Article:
Malcolm discusses broadband internet coverage across Scotland
Debate on Physical Activity Malcolm Chisholm (Edinburgh North and Leith) (Lab):
As many members have emphasised, there is a complex relationship between obesity, physical activity and general health. We all know that obesity is a risk factor for many diseases, including several cancers, as was emphasised at the Scotland against cancer conference a couple of weeks ago. Perhaps we can also agree that there are many factors involved in obesity, of which the lack of physical activity is just one and probably not the most important.

Since physical activity is the main focus of the debate, however, we should remember two points. First, physical activity is beneficial to a range of health factors - particularly cardiovascular health - quite apart from the obesity dimension. Secondly, physical activity will be beneficial for obese and overweight people even if they remain obese or overweight. Sir Harry Burns made that point when he spoke at lunch time today at the cross-party group on health inequalities. All of that explains why physical inactivity has been identified as the fourth leading risk factor for mortality globally.

I welcome much of what the minister announced today - for example, the initiative with the Royal College of General Practitioners, the quality interventions and the emphasis that she placed on dance-related projects for teenage girls, who often lose interest in other forms of activity during adolescence. I point out that such activities may also be beneficial to teenage boys and, indeed, older boys such as myself.

I also welcome the minister’s announcement of the national walking strategy and the emphasis that she and other members placed on walking generally. More people are travelling about in cars and sitting at desks in offices all day, so there is a particular issue about getting exercise as we go to and from work. I welcome what she said about the Paths for All Partnership and the walk to work scheme that is running this week, as workers across the country take to the paths of our cities to prove that, where there is an option to go on foot, we should make the most of the paths that are available.

A similar campaign is running for schoolchildren in response to recent figures that showed that fewer than half of Scottish schoolchildren walk to school. I welcome the emphasis that Alison Johnstone put on creating the best environments to encourage walking, and I am sure that she would support me if I made the same point about cycling. If we had safer roads for cyclists, that would help more people to travel in a healthy way. I support the target of having 10 per cent of journeys made by bike, and also the demand that several groups have made for 10 per cent of the transport budget to be spent on active travel.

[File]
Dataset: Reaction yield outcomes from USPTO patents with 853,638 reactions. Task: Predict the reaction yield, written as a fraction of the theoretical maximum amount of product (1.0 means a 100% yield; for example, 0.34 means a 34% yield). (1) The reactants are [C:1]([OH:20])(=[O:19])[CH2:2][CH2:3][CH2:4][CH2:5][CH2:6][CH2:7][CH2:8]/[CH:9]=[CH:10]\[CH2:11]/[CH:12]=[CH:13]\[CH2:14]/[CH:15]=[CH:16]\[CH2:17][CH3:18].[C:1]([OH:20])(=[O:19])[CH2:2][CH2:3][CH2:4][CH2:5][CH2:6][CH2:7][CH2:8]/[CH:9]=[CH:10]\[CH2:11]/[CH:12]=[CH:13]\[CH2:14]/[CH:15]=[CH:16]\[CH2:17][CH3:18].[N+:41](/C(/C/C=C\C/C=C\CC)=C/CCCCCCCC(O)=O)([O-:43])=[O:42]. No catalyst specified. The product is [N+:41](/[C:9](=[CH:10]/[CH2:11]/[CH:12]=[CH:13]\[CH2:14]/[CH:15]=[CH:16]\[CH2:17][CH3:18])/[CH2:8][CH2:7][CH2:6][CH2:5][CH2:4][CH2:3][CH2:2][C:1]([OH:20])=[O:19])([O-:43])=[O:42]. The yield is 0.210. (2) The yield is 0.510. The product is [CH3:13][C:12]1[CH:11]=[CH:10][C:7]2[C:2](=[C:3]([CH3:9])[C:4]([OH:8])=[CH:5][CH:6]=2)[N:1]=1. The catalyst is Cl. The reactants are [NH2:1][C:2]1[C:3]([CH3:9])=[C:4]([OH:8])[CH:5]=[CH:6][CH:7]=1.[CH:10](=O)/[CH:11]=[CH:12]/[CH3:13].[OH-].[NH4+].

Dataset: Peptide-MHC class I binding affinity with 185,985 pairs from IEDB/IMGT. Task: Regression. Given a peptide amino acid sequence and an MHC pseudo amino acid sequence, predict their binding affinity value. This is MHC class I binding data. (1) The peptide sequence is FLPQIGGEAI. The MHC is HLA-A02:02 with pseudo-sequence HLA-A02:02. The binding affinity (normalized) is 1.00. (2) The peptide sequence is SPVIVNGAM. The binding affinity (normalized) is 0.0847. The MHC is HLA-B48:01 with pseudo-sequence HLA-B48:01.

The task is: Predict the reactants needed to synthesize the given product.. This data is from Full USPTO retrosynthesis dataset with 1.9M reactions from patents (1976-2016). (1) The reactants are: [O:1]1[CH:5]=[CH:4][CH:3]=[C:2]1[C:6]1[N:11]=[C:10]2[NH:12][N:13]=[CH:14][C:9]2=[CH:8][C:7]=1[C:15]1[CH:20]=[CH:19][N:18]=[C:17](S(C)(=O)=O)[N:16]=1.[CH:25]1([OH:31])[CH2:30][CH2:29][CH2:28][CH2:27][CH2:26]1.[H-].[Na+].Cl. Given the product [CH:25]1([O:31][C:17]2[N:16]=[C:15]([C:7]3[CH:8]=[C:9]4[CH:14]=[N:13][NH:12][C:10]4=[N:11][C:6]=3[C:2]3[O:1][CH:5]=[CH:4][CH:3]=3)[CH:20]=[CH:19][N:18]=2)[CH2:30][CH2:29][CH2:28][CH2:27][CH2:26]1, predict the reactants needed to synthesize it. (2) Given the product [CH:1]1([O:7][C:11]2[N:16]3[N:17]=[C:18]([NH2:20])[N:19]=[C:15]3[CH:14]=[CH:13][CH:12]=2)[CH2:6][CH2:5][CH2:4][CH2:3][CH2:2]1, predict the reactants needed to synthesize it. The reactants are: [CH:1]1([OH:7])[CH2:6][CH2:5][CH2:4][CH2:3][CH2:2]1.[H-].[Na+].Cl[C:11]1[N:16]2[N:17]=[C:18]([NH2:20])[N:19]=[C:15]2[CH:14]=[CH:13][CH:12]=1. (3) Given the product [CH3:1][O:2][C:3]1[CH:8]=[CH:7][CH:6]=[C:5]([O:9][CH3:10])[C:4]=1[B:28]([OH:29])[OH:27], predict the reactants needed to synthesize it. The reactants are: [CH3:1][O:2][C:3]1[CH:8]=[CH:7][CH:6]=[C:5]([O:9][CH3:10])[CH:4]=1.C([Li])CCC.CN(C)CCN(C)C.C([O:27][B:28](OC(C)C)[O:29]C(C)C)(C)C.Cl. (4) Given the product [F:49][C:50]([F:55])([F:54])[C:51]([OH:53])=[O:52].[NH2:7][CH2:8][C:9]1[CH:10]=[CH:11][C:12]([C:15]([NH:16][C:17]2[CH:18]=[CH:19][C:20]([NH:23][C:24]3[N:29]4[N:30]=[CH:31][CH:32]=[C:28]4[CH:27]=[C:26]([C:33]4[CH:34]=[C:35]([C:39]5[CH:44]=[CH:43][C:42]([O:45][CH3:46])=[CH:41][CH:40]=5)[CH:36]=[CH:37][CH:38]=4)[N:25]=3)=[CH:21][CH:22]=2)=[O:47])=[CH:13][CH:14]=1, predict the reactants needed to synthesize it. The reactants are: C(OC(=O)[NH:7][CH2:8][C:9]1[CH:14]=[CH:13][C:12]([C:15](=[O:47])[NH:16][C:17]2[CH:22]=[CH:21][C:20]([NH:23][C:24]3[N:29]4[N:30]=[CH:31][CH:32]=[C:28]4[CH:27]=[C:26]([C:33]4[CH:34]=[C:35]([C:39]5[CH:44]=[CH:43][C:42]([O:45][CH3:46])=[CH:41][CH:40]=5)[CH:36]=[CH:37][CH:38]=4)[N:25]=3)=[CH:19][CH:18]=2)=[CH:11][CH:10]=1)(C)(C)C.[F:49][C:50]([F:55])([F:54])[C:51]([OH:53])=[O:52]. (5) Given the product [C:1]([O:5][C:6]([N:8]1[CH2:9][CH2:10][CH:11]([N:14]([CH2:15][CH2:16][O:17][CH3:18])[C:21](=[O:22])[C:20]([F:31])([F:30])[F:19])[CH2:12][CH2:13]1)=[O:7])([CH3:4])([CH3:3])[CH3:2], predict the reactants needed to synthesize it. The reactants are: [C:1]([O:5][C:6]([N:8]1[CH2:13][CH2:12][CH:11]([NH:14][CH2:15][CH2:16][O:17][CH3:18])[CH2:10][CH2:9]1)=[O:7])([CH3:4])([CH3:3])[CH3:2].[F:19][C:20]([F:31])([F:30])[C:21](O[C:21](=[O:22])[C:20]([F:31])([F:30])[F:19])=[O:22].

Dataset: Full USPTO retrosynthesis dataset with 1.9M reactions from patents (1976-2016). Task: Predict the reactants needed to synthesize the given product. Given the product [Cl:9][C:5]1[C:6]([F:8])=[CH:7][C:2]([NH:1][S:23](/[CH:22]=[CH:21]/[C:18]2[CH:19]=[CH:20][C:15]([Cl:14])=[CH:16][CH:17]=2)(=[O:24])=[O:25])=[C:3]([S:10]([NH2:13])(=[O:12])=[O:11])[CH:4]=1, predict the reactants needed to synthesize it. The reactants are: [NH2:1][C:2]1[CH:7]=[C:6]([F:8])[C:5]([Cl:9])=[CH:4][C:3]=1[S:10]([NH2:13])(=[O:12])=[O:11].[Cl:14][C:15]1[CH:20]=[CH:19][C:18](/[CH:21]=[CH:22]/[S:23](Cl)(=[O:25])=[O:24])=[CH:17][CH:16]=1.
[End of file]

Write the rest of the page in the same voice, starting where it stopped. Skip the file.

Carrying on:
The minister also mentioned the tangible benefits of exercise for older people. Increasing physical activity and exercise in older people has been identified as a key target by the World Health Organization active ageing framework to reduce the global burden of non-communicable diseases.

One of the delights of being on Twitter is that, if we follow the right people, we read all sorts of interesting postings. This week, Lesley Holdsworth, who led the older people’s work for the Kerr review, tweeted a selection of Cochrane reviews that assessed the benefits of physical activity and exercise for older people. I could speak for up to my time limit on that, but I had better not, because I want to move on.

Quite rightly, much of today’s debate has focused on young people. The minister said that the PE target will be met by 2014 and mentioned £6 million of extra funding for that, but I am sure that she is aware that, in her local authority area, the number of PE teachers has been reduced recently. I am sure that she will use whatever influence she has with the administration to reverse that, but it highlights the discrepancy between the overall rhetoric of policy and what is actually happening in many cases on the ground.

Shona Robison:
Does the member recognise that Dundee City Council is one of the best performing councils when it comes to the delivery of the PE targets? Also, we have to rely on classroom teachers to deliver PE in primary schools because, with the best will in the world, six specialists across 38 schools are not going to be able to deliver two hours of PE to all pupils.

Malcolm Chisholm:
I accept to some extent what the minister says about primary schools, but I think that we all agree that specialist teachers are required in secondary schools.

The Government also made a manifesto pledge to work towards a guarantee of five days of outdoor education for every school pupil, but information that was published in July 2009 in response to a freedom of information request revealed that only seven local authorities held information centrally on outdoor education and in none of them had all pupils been involved in it.

We need to address the cultural challenges that lead to obesity in young people and in people more generally. That was recognised by Dr Andrew Walker in his study of the economics of obesity in Scotland in 2003. I will not quote the cost that he mentioned, because it is a lot more now than it was then, but he said that, for any strategy to work, it must take into account the complexity of the condition and not simply address it as one issue in isolation. He stated:

“A radical programme is needed to tackle this serious modern health issue - a nationwide and collaborative obesity management strategy: firm targets, structured care, health promotion, disease prevention and collaboration between Government departments.”

I trust that the minister is at least ensuring that that collaboration is taking place, and hopefully most of the other objectives as well.
May 17th 2012